This week I talk with Pastor Chris Gillespie of Dyer, IN and coffee proprietor at Coffee by Gillespie
This week I spoke with Pastor Terry Makelin of Pilger, NE whose church building and parsonage was lost to a tornado that ravaged the community. Hear how the timeless Gospel gives hope to a community in the midst of tragedy.
When we look at what is going on in our congregations, I believe it is helpful to look at a congregation’s story. What were its beginnings? What happened since then? What’s been going on around the congregation: in the culture, community, etc.?
Congregations generally begin in one of four ways: out of anger/rebellion, out of convenience, out of evangelistic motivation, or out of confession. Often, the reasons a congregation starts can be a mix of these as well. Each presents some unique factors that may present some strengths and difficulties.
- Congregations started out of anger / rebellion. These congregations are a splinter from another church. Something happened to set off a number of people to the extent that they wished to start a new congregation. There may be good or bad reasons for having to take such action. The mindset can be one of “We can’t take it any more, we’re leaving.” Often their name reflects the hope of the congregation: “Peace Lutheran” is a prime, and ironic, example. Those that start the congregation are often highly motivated, “they have a fire in their belly” as it were and have something to prove. This can be both a strength and a challenge in a congregation, it all depends how this is directed. Obviously there’s also some healing that needs to take place. Confession and absolution are necessary for healing with the church at large.
- Congregations started out of confession. This is similar to the first, though for these congregations they may have seen their older congregation drift… or they themselves were the group that drifted to the point of not being able to maintain congregational unity.
- Congregations started out of convenience. This is probably where the vast majority of congregations have their origins. A group of people that attend a congregation wish to have something closer to their home (possibly in a neighboring town). Eventually a daughter church is formed. The mindset here is also different, than above, “we like what we have… but we’d like it a bit closer/more often.” The big challenge for these congregations is to not let apathy sink in or to be so insular that there is no proclamation of the Gospel to those outside the congregation. At the same time, since bridges weren’t burned from the mother church, there can be a great amount of working together, maybe even sharing a pastor or other resources.
- Congregations started as an evangelistic mission. These churches start because there’s a mindset of “we love what we have in our congregation and know others would love something similar.” Hopefully, that thing that people love is the Gospel and there is a desire to share that Gospel with people that do not believe. While this may seem to be the ideal way a church would start, and certainly the motivation and the focus can be spot on, challenges also arise as a congregation made up of many who are new to the faith can lack some of the stability and maturity that more established congregations may have. Sometimes, if a group from a “mother church” helped get things started, they may miss the relationships or other things in their old congregation. It takes real commitment for individuals to leave a congregation in good standing to stick with some of the growing pains of a new church.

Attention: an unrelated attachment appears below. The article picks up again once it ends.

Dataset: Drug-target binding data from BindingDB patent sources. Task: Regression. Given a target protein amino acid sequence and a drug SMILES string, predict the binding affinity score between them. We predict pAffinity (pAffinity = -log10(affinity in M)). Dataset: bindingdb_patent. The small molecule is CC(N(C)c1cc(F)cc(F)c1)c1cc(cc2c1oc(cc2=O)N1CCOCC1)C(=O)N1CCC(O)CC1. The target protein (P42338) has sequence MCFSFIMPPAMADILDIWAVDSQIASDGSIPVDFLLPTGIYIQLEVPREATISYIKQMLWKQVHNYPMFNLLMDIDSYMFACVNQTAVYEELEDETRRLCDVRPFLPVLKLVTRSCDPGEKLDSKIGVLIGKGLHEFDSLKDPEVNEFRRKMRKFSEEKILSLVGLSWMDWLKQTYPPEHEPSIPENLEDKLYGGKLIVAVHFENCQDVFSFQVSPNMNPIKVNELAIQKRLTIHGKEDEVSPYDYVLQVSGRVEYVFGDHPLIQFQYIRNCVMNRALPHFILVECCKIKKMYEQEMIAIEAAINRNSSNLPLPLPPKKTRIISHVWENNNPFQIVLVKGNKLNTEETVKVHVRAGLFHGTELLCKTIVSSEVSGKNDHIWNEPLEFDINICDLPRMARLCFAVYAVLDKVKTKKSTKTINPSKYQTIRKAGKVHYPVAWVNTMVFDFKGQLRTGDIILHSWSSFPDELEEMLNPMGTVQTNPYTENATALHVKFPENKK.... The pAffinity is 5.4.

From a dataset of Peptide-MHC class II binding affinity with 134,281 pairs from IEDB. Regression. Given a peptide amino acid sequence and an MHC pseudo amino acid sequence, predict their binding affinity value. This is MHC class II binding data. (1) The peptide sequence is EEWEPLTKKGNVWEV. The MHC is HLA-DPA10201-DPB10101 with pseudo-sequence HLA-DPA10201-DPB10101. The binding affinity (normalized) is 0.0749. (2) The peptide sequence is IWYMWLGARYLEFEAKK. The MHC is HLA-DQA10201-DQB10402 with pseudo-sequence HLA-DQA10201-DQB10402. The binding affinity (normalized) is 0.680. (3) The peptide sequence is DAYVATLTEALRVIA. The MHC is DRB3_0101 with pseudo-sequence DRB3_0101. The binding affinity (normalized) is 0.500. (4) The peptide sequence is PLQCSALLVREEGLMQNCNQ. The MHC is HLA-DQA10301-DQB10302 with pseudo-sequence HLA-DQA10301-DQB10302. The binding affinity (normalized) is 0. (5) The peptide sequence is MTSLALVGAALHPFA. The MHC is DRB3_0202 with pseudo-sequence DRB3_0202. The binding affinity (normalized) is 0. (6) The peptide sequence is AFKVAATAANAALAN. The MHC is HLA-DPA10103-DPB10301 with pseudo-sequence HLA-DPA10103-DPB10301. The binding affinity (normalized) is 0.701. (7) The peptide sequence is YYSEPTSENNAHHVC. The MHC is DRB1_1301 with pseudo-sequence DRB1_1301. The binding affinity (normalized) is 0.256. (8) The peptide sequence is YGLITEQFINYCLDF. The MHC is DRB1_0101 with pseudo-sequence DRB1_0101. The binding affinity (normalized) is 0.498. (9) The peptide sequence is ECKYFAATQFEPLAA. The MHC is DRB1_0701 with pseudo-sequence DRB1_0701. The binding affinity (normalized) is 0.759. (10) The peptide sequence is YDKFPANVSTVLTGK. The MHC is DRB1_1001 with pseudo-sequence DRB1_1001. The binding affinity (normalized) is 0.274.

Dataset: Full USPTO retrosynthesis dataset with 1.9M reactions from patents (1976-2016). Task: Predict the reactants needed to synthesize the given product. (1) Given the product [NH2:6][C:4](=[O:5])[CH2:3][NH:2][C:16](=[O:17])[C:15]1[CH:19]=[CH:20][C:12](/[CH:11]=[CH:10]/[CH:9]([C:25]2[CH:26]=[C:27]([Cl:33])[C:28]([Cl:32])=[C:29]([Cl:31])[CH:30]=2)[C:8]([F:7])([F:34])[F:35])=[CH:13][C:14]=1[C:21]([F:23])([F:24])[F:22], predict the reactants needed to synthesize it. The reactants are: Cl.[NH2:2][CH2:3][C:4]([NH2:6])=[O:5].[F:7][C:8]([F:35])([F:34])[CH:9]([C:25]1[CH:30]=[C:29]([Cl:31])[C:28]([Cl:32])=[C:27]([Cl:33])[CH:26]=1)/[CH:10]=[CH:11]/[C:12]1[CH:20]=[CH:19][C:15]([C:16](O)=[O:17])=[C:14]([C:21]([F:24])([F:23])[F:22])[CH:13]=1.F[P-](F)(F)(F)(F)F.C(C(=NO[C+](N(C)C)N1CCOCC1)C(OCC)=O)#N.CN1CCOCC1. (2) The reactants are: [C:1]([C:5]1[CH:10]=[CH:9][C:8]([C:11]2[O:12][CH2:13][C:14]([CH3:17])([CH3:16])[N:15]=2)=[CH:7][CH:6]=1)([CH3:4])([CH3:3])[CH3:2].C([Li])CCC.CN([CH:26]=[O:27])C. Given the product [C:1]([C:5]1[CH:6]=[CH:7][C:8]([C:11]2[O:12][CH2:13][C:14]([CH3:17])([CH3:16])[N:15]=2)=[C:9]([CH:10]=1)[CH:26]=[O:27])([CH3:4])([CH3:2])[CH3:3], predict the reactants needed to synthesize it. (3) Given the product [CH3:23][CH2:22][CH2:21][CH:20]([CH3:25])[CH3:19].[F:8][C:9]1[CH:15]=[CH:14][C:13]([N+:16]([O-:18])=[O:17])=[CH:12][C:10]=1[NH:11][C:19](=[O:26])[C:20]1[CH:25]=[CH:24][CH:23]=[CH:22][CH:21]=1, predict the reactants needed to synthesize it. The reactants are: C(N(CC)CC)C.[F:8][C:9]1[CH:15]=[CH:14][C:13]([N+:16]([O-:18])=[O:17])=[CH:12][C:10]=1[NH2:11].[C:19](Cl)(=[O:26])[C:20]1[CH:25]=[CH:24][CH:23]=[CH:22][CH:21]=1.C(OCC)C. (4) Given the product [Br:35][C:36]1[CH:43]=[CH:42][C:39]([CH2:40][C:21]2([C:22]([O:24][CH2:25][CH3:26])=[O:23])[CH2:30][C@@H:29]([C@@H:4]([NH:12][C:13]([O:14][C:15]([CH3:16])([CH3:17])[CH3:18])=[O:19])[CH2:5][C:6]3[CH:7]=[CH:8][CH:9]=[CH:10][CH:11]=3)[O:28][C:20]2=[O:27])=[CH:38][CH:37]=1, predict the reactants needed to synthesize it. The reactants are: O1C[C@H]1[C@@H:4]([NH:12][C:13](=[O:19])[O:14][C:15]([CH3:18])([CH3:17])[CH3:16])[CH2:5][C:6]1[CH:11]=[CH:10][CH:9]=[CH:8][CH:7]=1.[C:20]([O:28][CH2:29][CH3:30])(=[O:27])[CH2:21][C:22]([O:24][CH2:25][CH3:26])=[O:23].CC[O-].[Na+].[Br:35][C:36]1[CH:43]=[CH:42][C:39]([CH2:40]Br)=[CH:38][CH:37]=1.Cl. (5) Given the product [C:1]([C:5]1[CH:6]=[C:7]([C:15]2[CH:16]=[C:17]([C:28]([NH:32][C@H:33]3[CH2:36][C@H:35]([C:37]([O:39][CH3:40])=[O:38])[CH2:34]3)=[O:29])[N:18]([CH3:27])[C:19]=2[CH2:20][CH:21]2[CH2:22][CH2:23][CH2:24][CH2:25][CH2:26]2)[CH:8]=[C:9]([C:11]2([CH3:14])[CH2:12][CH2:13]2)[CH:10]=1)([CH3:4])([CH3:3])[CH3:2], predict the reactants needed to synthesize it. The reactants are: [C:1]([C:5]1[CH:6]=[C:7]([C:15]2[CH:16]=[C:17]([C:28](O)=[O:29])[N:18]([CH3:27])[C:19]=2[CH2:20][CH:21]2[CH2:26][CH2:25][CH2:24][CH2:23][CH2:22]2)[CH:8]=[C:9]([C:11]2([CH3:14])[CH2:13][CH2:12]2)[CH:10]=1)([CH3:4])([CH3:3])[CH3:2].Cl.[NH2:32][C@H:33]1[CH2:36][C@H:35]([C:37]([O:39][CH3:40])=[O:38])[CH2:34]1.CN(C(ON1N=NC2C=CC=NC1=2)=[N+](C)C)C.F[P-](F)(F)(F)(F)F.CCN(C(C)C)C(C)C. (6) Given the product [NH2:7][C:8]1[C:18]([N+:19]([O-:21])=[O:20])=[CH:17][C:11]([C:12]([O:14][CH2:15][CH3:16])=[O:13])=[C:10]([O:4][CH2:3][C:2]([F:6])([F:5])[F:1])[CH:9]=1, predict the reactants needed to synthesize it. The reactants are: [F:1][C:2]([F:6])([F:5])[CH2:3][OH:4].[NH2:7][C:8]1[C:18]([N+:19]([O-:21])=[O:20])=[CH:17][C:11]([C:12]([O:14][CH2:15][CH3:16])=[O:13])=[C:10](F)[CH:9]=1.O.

I realize I have painted in broad strokes, however, when we start to look at the stories of our congregations, we can get a better idea of how we have arrived at the place where we are at. Think about your congregation. What is its history? What is your history with it? How does your congregation leverage its strengths and address its challenges?
Do you attend a small Lutheran church? If so, we would like to feature it. Send us a photograph (or several) and a little write-up about your congregation to email@example.com. When we feature your congregation, we will also pray for it and your pastor.
I talk with Pastors Mike Nielsen and Paul Pater about Joy in the Small Church. Where do we look for it, and where is it found in surprising places.
Some of you that have made it to this website may be wondering what this whole podcasting thing is. Here’s a simple video that explains what a podcast is.
Welcome to the very first Small Church Podcast Episode. This week, to introduce a bit of what we will be talking about is an interview I taped with Rev. Matt Harrison, president of the LCMS, at the South Wisconsin District Pastors’ Conference.
Which music do you like best for the bumper/intro music
- Fun (26%, 6 Votes)
- New Beginning (17%, 4 Votes)
- Happy (17%, 4 Votes)
- Acoustic (17%, 4 Votes)
- Higher (13%, 3 Votes)
- Epic (4%, 1 Votes)
- I don't like any (4%, 1 Votes)
- Tenderness (0%, 0 Votes)
- I have a better suggestion (0%, 0 Votes)
Total Voters: 23
Do you find yourself sitting in the pew of a small congregation? Do you serve as a pastor of a small congregation. Take heart! Where the Gospel is purely proclaimed and the Sacraments administered according to the Christ’s institution, the Lord’s work is being done. Every congregation faces challenges and has its strengths. This collaborative effort seeks to have a dialog about these challenges and strengths.
Starting November 3, you can expect to see articles that will inform, challenge, and encourage you. Hopefully a podcast will be a part of this effort as well. Right now we are planning and getting things organized. Stay tuned!